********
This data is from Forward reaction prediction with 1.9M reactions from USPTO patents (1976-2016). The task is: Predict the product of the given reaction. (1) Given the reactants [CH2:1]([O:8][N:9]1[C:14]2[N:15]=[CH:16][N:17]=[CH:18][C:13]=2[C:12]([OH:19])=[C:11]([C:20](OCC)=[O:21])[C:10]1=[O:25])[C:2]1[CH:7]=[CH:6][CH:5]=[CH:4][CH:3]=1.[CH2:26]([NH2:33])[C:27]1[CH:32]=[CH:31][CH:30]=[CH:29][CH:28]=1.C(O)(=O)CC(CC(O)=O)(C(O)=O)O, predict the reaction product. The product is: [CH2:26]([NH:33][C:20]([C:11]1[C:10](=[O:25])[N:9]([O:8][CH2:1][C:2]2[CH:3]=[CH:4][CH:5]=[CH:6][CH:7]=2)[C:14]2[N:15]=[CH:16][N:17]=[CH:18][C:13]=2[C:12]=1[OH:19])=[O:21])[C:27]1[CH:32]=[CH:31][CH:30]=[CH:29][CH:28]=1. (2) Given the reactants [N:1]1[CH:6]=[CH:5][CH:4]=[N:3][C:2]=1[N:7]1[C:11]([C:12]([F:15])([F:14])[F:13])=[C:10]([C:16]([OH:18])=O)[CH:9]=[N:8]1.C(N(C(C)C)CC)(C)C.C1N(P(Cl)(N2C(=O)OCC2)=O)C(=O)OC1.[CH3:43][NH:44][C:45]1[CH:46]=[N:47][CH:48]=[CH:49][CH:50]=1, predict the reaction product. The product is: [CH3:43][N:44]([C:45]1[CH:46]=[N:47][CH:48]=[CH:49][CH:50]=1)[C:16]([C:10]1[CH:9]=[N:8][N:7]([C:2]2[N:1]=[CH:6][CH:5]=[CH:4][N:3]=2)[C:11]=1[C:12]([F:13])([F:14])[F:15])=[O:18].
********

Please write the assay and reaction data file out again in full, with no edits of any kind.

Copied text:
This data is from Forward reaction prediction with 1.9M reactions from USPTO patents (1976-2016). The task is: Predict the product of the given reaction. (1) Given the reactants [CH2:1]([O:8][N:9]1[C:14]2[N:15]=[CH:16][N:17]=[CH:18][C:13]=2[C:12]([OH:19])=[C:11]([C:20](OCC)=[O:21])[C:10]1=[O:25])[C:2]1[CH:7]=[CH:6][CH:5]=[CH:4][CH:3]=1.[CH2:26]([NH2:33])[C:27]1[CH:32]=[CH:31][CH:30]=[CH:29][CH:28]=1.C(O)(=O)CC(CC(O)=O)(C(O)=O)O, predict the reaction product. The product is: [CH2:26]([NH:33][C:20]([C:11]1[C:10](=[O:25])[N:9]([O:8][CH2:1][C:2]2[CH:3]=[CH:4][CH:5]=[CH:6][CH:7]=2)[C:14]2[N:15]=[CH:16][N:17]=[CH:18][C:13]=2[C:12]=1[OH:19])=[O:21])[C:27]1[CH:32]=[CH:31][CH:30]=[CH:29][CH:28]=1. (2) Given the reactants [N:1]1[CH:6]=[CH:5][CH:4]=[N:3][C:2]=1[N:7]1[C:11]([C:12]([F:15])([F:14])[F:13])=[C:10]([C:16]([OH:18])=O)[CH:9]=[N:8]1.C(N(C(C)C)CC)(C)C.C1N(P(Cl)(N2C(=O)OCC2)=O)C(=O)OC1.[CH3:43][NH:44][C:45]1[CH:46]=[N:47][CH:48]=[CH:49][CH:50]=1, predict the reaction product. The product is: [CH3:43][N:44]([C:45]1[CH:46]=[N:47][CH:48]=[CH:49][CH:50]=1)[C:16]([C:10]1[CH:9]=[N:8][N:7]([C:2]2[N:1]=[CH:6][CH:5]=[CH:4][N:3]=2)[C:11]=1[C:12]([F:13])([F:14])[F:15])=[O:18].